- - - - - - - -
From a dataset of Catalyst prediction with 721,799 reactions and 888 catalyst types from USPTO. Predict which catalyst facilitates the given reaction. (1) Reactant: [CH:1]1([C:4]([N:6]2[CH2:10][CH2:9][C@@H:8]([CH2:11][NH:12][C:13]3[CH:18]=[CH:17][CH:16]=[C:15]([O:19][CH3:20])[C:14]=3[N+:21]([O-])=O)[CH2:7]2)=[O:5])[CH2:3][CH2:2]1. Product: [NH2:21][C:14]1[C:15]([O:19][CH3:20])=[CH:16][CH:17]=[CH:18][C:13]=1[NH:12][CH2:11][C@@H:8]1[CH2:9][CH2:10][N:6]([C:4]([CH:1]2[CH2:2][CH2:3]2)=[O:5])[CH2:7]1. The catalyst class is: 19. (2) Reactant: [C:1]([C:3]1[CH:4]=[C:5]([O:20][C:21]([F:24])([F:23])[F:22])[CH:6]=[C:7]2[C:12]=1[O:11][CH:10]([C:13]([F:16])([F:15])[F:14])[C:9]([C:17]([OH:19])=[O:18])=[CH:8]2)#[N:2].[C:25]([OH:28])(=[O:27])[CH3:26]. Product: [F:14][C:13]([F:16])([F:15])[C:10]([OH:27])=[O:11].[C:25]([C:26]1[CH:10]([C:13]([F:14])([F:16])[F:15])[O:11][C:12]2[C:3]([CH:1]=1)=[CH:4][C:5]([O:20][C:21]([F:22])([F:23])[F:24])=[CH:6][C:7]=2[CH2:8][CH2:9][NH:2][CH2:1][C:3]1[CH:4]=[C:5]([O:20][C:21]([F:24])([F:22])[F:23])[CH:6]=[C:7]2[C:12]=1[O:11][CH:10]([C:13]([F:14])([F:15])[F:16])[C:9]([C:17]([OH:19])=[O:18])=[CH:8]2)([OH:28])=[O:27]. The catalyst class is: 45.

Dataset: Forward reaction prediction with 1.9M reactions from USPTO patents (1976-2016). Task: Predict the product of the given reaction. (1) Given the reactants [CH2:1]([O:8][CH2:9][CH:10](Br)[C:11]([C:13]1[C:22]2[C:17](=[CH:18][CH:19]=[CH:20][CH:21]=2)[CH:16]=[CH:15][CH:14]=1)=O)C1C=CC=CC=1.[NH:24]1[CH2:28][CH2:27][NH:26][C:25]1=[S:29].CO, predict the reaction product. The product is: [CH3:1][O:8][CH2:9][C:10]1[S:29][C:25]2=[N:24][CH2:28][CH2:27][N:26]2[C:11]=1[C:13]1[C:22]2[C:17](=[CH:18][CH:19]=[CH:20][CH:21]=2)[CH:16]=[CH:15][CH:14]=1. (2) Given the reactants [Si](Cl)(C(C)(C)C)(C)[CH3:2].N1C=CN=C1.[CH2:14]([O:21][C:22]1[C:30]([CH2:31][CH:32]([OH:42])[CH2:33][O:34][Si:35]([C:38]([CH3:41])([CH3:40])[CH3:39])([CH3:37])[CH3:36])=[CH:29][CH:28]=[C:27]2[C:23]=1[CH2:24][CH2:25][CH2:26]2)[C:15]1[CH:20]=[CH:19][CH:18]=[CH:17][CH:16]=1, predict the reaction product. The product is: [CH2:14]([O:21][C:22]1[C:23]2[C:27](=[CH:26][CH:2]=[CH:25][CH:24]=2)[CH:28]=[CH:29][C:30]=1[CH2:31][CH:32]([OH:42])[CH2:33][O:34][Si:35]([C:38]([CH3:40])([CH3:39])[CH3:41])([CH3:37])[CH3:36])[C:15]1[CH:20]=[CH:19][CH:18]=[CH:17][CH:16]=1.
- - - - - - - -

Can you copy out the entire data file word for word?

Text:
From a dataset of Catalyst prediction with 721,799 reactions and 888 catalyst types from USPTO. Predict which catalyst facilitates the given reaction. (1) Reactant: [CH:1]1([C:4]([N:6]2[CH2:10][CH2:9][C@@H:8]([CH2:11][NH:12][C:13]3[CH:18]=[CH:17][CH:16]=[C:15]([O:19][CH3:20])[C:14]=3[N+:21]([O-])=O)[CH2:7]2)=[O:5])[CH2:3][CH2:2]1. Product: [NH2:21][C:14]1[C:15]([O:19][CH3:20])=[CH:16][CH:17]=[CH:18][C:13]=1[NH:12][CH2:11][C@@H:8]1[CH2:9][CH2:10][N:6]([C:4]([CH:1]2[CH2:2][CH2:3]2)=[O:5])[CH2:7]1. The catalyst class is: 19. (2) Reactant: [C:1]([C:3]1[CH:4]=[C:5]([O:20][C:21]([F:24])([F:23])[F:22])[CH:6]=[C:7]2[C:12]=1[O:11][CH:10]([C:13]([F:16])([F:15])[F:14])[C:9]([C:17]([OH:19])=[O:18])=[CH:8]2)#[N:2].[C:25]([OH:28])(=[O:27])[CH3:26]. Product: [F:14][C:13]([F:16])([F:15])[C:10]([OH:27])=[O:11].[C:25]([C:26]1[CH:10]([C:13]([F:14])([F:16])[F:15])[O:11][C:12]2[C:3]([CH:1]=1)=[CH:4][C:5]([O:20][C:21]([F:22])([F:23])[F:24])=[CH:6][C:7]=2[CH2:8][CH2:9][NH:2][CH2:1][C:3]1[CH:4]=[C:5]([O:20][C:21]([F:24])([F:22])[F:23])[CH:6]=[C:7]2[C:12]=1[O:11][CH:10]([C:13]([F:14])([F:15])[F:16])[C:9]([C:17]([OH:19])=[O:18])=[CH:8]2)([OH:28])=[O:27]. The catalyst class is: 45.

Dataset: Forward reaction prediction with 1.9M reactions from USPTO patents (1976-2016). Task: Predict the product of the given reaction. (1) Given the reactants [CH2:1]([O:8][CH2:9][CH:10](Br)[C:11]([C:13]1[C:22]2[C:17](=[CH:18][CH:19]=[CH:20][CH:21]=2)[CH:16]=[CH:15][CH:14]=1)=O)C1C=CC=CC=1.[NH:24]1[CH2:28][CH2:27][NH:26][C:25]1=[S:29].CO, predict the reaction product. The product is: [CH3:1][O:8][CH2:9][C:10]1[S:29][C:25]2=[N:24][CH2:28][CH2:27][N:26]2[C:11]=1[C:13]1[C:22]2[C:17](=[CH:18][CH:19]=[CH:20][CH:21]=2)[CH:16]=[CH:15][CH:14]=1. (2) Given the reactants [Si](Cl)(C(C)(C)C)(C)[CH3:2].N1C=CN=C1.[CH2:14]([O:21][C:22]1[C:30]([CH2:31][CH:32]([OH:42])[CH2:33][O:34][Si:35]([C:38]([CH3:41])([CH3:40])[CH3:39])([CH3:37])[CH3:36])=[CH:29][CH:28]=[C:27]2[C:23]=1[CH2:24][CH2:25][CH2:26]2)[C:15]1[CH:20]=[CH:19][CH:18]=[CH:17][CH:16]=1, predict the reaction product. The product is: [CH2:14]([O:21][C:22]1[C:23]2[C:27](=[CH:26][CH:2]=[CH:25][CH:24]=2)[CH:28]=[CH:29][C:30]=1[CH2:31][CH:32]([OH:42])[CH2:33][O:34][Si:35]([C:38]([CH3:40])([CH3:39])[CH3:41])([CH3:37])[CH3:36])[C:15]1[CH:20]=[CH:19][CH:18]=[CH:17][CH:16]=1.